Sales forecasting is a common topic of discussion among sales leaders. Forecasting can shape the stock market and drive key business decisions.
But if you listen to what people say about sales forecasting, you might discover that people are sometimes having different conversations. One person might be talking about sales targets, while others are talking about expected results. And if you’re not talking about the same things, you might make the wrong decisions.
Here are 3 purposes of sales forecasting – make sure you know which one you’re talking about.
1. Sales forecasting to set sales targets.
At a basic level, sales forecasting can be used to set sales targets and quotas. In order to set good targets, you need to have a reasonably accurate sense of what is possible.
If you’ve never developed a sales forecast to set targets before, you can start by looking at past performance. What did your top performers sell in their first months and years? What about your middle performers?
Territories are another key component in setting sales targets. A rep whose territory includes a major city will likely have different expectations than someone in a more rural area. Forecast based on past performance in the territory, or similar territories if you’re moving into a new area.
With your current reps, it can be helpful to develop both top-down and bottom-up forecasts, then work together to agree on the final number. They should know their customers, prospects, and territories well enough to develop a sales forecast.
2. Sales forecasting to make strategic decisions.
The sales forecast you use to set your sales targets is not necessarily the same sales forecast that you use to inform strategic decisions. While the two numbers are related, confusing them could cause problems.
First of all, your sales targets will likely add up to a higher number than you are actually forecasting. It’s unreasonable to expect that all of your sales reps will hit their targets, so you should develop a plan based on how short they are likely to fall.
You may also discover that in order to achieve your goals, you will need to sell more than your sales team forecasts. This can be a sign that you will need to grow your sales team or change your sales strategy. You might need to add a new revenue stream, increase prices, or expand into a new territory in order to achieve your strategic goals.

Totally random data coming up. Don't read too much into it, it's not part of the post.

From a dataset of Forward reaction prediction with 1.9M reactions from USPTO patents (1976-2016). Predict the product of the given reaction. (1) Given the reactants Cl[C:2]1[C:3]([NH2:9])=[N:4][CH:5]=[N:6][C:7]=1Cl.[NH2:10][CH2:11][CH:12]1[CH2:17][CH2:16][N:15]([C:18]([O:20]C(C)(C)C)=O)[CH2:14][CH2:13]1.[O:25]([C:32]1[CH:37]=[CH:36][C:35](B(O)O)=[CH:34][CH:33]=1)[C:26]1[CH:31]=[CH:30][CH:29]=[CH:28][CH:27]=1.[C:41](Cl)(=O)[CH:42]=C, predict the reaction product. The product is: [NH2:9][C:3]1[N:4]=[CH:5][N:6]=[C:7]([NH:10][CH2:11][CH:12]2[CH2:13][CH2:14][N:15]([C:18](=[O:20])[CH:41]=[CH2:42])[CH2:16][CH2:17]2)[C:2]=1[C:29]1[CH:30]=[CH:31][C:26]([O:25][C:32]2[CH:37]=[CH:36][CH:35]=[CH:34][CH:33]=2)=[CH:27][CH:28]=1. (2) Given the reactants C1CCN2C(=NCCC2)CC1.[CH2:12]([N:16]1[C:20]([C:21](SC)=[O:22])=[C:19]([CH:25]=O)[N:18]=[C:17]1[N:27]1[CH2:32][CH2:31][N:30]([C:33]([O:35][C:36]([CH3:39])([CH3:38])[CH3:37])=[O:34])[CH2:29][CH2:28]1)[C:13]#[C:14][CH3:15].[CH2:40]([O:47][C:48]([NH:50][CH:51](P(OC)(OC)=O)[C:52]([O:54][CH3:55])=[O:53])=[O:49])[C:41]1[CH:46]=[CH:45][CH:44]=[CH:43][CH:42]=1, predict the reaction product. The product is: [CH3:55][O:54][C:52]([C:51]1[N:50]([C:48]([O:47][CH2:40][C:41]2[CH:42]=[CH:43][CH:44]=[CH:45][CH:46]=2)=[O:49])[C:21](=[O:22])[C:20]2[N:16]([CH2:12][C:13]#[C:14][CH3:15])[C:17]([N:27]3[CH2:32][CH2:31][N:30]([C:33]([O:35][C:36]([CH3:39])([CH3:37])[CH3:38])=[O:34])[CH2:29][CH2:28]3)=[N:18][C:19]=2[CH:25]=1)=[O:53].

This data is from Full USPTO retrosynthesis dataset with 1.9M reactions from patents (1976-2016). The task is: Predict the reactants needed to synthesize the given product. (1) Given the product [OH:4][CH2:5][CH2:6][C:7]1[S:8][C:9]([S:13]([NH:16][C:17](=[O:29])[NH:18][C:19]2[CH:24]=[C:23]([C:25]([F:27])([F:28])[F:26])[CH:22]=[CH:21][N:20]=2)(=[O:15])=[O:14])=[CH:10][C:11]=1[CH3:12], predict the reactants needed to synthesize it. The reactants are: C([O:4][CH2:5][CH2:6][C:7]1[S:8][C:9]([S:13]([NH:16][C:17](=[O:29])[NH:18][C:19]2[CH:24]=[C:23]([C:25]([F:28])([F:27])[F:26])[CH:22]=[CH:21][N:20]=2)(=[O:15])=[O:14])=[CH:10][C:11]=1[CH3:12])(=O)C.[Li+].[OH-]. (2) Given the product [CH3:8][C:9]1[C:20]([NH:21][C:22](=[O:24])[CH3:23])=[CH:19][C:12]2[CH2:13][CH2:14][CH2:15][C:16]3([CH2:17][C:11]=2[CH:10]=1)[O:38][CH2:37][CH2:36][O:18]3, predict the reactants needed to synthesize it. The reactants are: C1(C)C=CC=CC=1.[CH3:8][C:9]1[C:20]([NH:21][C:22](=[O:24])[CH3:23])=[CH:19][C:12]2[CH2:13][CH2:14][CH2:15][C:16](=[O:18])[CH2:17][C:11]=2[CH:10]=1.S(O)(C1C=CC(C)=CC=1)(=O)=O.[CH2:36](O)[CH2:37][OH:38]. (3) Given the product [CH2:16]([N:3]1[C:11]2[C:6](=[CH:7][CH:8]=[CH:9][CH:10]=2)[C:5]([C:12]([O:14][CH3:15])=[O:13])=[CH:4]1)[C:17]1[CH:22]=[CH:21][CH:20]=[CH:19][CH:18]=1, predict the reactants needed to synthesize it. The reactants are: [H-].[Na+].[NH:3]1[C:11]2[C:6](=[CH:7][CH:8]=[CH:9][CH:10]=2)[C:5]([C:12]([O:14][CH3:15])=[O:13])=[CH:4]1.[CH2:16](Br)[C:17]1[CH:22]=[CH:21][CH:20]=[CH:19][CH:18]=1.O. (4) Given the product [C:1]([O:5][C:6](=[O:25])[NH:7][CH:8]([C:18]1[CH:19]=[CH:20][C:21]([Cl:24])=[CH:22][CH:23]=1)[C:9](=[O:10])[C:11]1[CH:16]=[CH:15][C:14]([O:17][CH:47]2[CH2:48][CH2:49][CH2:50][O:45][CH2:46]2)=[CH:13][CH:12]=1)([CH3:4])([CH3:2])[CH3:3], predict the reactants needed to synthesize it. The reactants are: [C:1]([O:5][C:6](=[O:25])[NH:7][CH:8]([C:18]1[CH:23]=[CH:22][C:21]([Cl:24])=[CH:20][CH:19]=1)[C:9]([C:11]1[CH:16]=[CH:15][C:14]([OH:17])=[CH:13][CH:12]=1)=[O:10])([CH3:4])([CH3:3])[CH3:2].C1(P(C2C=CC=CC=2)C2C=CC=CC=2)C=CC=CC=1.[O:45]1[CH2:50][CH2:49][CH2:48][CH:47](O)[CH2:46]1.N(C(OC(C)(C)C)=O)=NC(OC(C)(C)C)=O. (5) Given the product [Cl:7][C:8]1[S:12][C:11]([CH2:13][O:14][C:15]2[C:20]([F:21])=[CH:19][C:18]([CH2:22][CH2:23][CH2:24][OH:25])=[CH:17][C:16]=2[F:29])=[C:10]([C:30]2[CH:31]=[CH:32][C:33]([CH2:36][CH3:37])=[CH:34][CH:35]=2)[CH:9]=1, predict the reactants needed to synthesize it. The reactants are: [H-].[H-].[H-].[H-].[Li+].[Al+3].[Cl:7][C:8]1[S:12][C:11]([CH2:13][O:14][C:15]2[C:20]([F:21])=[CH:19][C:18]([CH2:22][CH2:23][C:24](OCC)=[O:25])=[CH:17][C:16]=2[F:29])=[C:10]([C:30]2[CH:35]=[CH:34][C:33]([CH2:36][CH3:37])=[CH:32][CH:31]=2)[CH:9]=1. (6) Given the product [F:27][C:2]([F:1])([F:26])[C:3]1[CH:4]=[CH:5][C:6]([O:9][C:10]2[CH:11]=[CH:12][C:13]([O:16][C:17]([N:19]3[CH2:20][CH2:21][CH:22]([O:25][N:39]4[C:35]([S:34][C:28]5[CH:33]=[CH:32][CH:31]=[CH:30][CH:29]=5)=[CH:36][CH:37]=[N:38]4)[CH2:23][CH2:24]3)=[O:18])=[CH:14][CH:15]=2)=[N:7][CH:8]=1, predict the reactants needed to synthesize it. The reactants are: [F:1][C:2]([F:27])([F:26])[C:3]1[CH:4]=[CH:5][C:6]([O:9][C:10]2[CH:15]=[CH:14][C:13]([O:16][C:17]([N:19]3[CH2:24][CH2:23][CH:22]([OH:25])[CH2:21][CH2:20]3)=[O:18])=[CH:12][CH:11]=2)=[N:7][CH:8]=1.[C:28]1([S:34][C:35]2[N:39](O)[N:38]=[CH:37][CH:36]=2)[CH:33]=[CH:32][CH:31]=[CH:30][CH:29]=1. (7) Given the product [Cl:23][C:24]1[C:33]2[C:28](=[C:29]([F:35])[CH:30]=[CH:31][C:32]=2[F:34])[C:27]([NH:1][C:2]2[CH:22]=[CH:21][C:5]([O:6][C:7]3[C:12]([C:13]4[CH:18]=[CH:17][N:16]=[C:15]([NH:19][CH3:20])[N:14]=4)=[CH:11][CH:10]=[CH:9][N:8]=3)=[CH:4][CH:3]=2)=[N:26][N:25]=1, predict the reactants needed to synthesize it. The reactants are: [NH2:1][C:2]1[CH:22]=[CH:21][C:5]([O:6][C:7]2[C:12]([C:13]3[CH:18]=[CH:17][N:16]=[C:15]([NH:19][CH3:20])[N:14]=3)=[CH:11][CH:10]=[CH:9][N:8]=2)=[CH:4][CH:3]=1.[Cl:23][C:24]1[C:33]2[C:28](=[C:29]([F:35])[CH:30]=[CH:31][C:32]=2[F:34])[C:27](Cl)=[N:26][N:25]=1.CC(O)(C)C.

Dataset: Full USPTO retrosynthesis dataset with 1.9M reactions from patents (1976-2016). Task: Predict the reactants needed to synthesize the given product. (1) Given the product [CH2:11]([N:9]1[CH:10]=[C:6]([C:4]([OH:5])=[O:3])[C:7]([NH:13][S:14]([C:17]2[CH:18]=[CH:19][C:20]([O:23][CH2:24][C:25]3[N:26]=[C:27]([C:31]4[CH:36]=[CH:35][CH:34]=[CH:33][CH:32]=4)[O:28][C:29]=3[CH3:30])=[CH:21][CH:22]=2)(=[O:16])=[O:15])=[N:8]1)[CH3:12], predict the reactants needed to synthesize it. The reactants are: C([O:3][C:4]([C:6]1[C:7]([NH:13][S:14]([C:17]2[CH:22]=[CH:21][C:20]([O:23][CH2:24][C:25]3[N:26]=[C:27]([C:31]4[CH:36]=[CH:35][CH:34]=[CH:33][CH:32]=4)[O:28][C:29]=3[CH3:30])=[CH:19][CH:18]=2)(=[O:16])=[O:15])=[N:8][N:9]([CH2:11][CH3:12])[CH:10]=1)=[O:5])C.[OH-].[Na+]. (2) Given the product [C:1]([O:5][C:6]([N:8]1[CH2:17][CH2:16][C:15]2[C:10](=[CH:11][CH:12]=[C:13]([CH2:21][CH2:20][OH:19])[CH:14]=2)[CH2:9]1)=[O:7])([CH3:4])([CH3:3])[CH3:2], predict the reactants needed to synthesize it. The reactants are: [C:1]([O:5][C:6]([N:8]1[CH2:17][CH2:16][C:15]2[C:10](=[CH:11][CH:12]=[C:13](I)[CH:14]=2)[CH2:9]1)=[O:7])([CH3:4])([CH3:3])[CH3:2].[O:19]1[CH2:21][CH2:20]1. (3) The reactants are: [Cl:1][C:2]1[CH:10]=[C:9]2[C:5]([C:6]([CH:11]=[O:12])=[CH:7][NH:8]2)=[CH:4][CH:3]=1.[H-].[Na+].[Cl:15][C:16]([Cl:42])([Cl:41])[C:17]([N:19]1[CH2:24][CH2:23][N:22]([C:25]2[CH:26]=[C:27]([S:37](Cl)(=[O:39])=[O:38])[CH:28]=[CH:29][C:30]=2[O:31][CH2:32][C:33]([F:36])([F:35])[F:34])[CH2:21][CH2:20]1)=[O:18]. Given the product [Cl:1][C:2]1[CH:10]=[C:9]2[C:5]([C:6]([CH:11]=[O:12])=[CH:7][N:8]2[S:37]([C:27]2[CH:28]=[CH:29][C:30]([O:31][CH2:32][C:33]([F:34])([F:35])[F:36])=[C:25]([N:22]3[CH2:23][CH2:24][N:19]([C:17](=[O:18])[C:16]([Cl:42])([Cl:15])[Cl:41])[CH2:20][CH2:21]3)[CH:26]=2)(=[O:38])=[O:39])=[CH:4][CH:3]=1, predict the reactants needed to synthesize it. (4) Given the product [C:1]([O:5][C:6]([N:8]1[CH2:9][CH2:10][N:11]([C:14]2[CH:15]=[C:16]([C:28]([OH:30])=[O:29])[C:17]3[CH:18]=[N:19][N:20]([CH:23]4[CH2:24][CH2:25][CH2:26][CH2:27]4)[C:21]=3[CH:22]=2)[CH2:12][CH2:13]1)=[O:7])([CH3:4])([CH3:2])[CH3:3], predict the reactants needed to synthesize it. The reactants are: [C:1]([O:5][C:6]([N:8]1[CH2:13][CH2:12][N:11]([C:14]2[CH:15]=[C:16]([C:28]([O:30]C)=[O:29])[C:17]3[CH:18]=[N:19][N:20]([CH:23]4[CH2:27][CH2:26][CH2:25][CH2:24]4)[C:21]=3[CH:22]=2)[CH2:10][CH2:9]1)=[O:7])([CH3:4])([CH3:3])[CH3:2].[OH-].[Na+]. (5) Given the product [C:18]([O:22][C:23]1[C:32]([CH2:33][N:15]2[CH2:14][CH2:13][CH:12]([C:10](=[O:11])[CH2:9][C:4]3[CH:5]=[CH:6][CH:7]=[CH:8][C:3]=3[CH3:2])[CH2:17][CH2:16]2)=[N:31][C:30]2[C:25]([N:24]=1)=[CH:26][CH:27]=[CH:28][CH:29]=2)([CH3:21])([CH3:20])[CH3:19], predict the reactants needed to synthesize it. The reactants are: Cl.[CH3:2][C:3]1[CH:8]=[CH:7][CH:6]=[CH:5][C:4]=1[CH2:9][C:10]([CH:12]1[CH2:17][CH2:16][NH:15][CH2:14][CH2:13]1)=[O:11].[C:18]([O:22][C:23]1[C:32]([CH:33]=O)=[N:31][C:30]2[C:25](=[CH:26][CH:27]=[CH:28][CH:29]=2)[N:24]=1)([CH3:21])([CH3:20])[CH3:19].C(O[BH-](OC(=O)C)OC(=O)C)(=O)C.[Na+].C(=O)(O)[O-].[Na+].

Finally, you may have some revenue that will come from other sources than your sales team. House accounts, renewals, and other types of non-sales income should be included in the forecast you use to make strategic decisions.
3. Sales forecasting to prepare operations.
This might seem like the same kind of sales forecasting as the last one, but there’s a difference. The sales forecast you use to prepare your operations team for delivery needs to be short-term and as accurate as possible.
While your overall sales forecast might be broken down into quarters and months, your operational team may need weekly or daily forecasts. Depending on your industry, you may need to provide a live-updating forecast.
The operations team might need this information to hire and allocate resources, order supplies, or manufacture products. They may need to provide it to their supply chains so they can properly prepare.
When you are developing your sales forecasts, ask your delivery team what information they will need and how often they will need it. Then make sure you develop a plan for providing it.
In order to effectively develop these forecasts, you’ll need to instill good CRM habits in your sales team. If their opportunity information is inaccurate, subjective, or out of date, it’s useless to operations.
I hope these 3 purposes of sales forecasting help as you develop your sales forecast. Share your thoughts and feedback in the comments!
And check out our sales forecasting tool to develop a forecast for your team.